Who is Michael Edwards? The sporting director who could leave Liverpool
Unlike the majority of Premier League teams this summer, Liverpool haven't looked to strengthen too much, instead opting to keep their current squad together.
Of course, Ibrahima Konate has arrived from RB Leipzig, but other than that, not much activity has occurred at Anfield.
They've of course renovated the stadium, and with the effects of the coronavirus hitting the club hard, any remaining money has mostly been saved, rather than spent.
The man behind it all, however little it's been this summer, is Michael Edwards. He's responsible for every Liverpool signing since 2016, and is widely regarded as a major part of the club's recent success.
However, he is reportedly set to leave the club at the end of the season, with his assistant Julian Ward expected to take over the duties.
While Jurgen Klopp has of course transformed the club on the pitch, Edwards has done the same off the pitch, and provided the German boss with the players necessary to compete at the highest level; it could be argued that Edwards has been more crucial to Liverpool than Klopp over the past five years.
What is Edwards' role at Liverpool?
Edwards performs the role of sporting director at Liverpool. He was appointed back in 2016, becoming the first person to fill the newly-created role at the club. With the future of football heading in a new direction, sporting director's were becoming more and more common across Europe, hence why Edwards was handed the job.
He joined the club in 2011, initially as head of analytics before being promoted to director of technical performance and then technical director.
His role at the club is to oversee all footballing development, including player identification, acquisitions, player sales and retention, as well as taking primary responsibility for improvements to the club's infrastructure.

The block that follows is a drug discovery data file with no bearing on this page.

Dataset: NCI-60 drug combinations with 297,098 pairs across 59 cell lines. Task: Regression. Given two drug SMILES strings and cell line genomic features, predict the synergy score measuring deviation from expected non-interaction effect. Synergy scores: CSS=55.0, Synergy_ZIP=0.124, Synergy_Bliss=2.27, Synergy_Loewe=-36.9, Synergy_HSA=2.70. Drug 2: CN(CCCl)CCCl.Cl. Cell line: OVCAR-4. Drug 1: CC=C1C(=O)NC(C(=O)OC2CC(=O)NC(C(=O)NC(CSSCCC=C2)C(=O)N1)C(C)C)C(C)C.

How good is Edwards?
Edwards is an elite sporting director. He has implemented the plan given to him by FenwaySports Group (FSG) - Liverpool's owners - and since then has maximised profits, while still achieving success on the pitch, despite running on a lower budget than many of the Reds' rivals.
He has been responsible for signing Mohamed Salah and Sadio Mane for a combined £71 million, while also adding Andrew Robertson for just £8m. Virgil van Dijk and Alisson were of course signed for large fees, but that was made possible by the £142m sale of Philippe Coutinho to Barcelona in 2018.
Edwards was crucial in every single one of those deals, while his healthy working relationship with the Red Bull family ensured deals for Ibrahima Konate, Naby Keita and Takumi Minamino were completed without real competition.
In addition to these transfers, Edwards also negotiated large sums of money for fringe players in the Liverpool squad. Dominic Solanke and Jordan Ibe were sold to Bournemouth for a combined £34m, even though they never had a look in at the club, while Rhian Brewster was offloaded to Sheffield United for £23.5m, despite failing to make an appearance in the Premier League before departing the club.
Edwards is a master of negotiating a good price for players on the way out, while he also helped budget and design the new £50m training ground which opened in late 2020.
How much power does Edwards have at Liverpool?
Edwards holds the final say on negotiations, so his power is almost limitless. Of course, he is given transfer targets and players to sell, but if his demands are met, then he won't be pushed around.
You either pay up, or Edwards doesn't sell, it's as simple as that.
He hasn't, however, signed a new contract at Liverpool, and with his current deal expiring in 2022, it could be time for Edwards to step back, and Ward to step forward.
If Edwards does leave, then it'll be a huge blow for the club who have developed into one of Europe's elite sides under his guidance.